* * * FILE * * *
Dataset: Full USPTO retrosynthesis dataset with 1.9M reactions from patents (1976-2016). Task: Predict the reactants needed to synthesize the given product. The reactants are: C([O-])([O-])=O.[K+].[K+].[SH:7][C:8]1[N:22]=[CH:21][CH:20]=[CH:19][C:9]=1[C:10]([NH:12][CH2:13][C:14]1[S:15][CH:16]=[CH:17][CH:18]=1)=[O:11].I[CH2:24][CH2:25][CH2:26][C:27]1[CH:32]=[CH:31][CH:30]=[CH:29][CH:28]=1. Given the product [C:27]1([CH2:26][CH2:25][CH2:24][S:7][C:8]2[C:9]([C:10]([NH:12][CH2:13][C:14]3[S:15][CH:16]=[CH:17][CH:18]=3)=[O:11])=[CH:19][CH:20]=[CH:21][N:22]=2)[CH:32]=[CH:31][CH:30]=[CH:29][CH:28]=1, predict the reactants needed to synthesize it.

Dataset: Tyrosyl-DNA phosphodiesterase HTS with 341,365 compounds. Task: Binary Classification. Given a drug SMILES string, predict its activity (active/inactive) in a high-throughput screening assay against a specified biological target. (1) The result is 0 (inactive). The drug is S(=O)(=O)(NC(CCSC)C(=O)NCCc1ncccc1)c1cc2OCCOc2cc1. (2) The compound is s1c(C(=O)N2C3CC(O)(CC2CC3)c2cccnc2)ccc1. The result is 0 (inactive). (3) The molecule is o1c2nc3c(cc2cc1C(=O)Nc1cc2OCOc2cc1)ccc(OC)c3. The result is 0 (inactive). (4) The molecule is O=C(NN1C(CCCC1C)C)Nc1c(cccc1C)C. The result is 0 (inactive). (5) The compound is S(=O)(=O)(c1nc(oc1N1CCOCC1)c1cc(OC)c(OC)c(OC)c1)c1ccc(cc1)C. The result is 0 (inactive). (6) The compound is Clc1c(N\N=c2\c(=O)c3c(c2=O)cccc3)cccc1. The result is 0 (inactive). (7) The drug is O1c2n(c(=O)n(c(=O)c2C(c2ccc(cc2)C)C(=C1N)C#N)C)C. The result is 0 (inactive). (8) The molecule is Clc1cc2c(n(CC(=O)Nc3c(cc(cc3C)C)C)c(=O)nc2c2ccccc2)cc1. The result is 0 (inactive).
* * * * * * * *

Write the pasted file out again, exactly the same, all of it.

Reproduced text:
Dataset: Full USPTO retrosynthesis dataset with 1.9M reactions from patents (1976-2016). Task: Predict the reactants needed to synthesize the given product. The reactants are: C([O-])([O-])=O.[K+].[K+].[SH:7][C:8]1[N:22]=[CH:21][CH:20]=[CH:19][C:9]=1[C:10]([NH:12][CH2:13][C:14]1[S:15][CH:16]=[CH:17][CH:18]=1)=[O:11].I[CH2:24][CH2:25][CH2:26][C:27]1[CH:32]=[CH:31][CH:30]=[CH:29][CH:28]=1. Given the product [C:27]1([CH2:26][CH2:25][CH2:24][S:7][C:8]2[C:9]([C:10]([NH:12][CH2:13][C:14]3[S:15][CH:16]=[CH:17][CH:18]=3)=[O:11])=[CH:19][CH:20]=[CH:21][N:22]=2)[CH:32]=[CH:31][CH:30]=[CH:29][CH:28]=1, predict the reactants needed to synthesize it.

Dataset: Tyrosyl-DNA phosphodiesterase HTS with 341,365 compounds. Task: Binary Classification. Given a drug SMILES string, predict its activity (active/inactive) in a high-throughput screening assay against a specified biological target. (1) The result is 0 (inactive). The drug is S(=O)(=O)(NC(CCSC)C(=O)NCCc1ncccc1)c1cc2OCCOc2cc1. (2) The compound is s1c(C(=O)N2C3CC(O)(CC2CC3)c2cccnc2)ccc1. The result is 0 (inactive). (3) The molecule is o1c2nc3c(cc2cc1C(=O)Nc1cc2OCOc2cc1)ccc(OC)c3. The result is 0 (inactive). (4) The molecule is O=C(NN1C(CCCC1C)C)Nc1c(cccc1C)C. The result is 0 (inactive). (5) The compound is S(=O)(=O)(c1nc(oc1N1CCOCC1)c1cc(OC)c(OC)c(OC)c1)c1ccc(cc1)C. The result is 0 (inactive). (6) The compound is Clc1c(N\N=c2\c(=O)c3c(c2=O)cccc3)cccc1. The result is 0 (inactive). (7) The drug is O1c2n(c(=O)n(c(=O)c2C(c2ccc(cc2)C)C(=C1N)C#N)C)C. The result is 0 (inactive). (8) The molecule is Clc1cc2c(n(CC(=O)Nc3c(cc(cc3C)C)C)c(=O)nc2c2ccccc2)cc1. The result is 0 (inactive).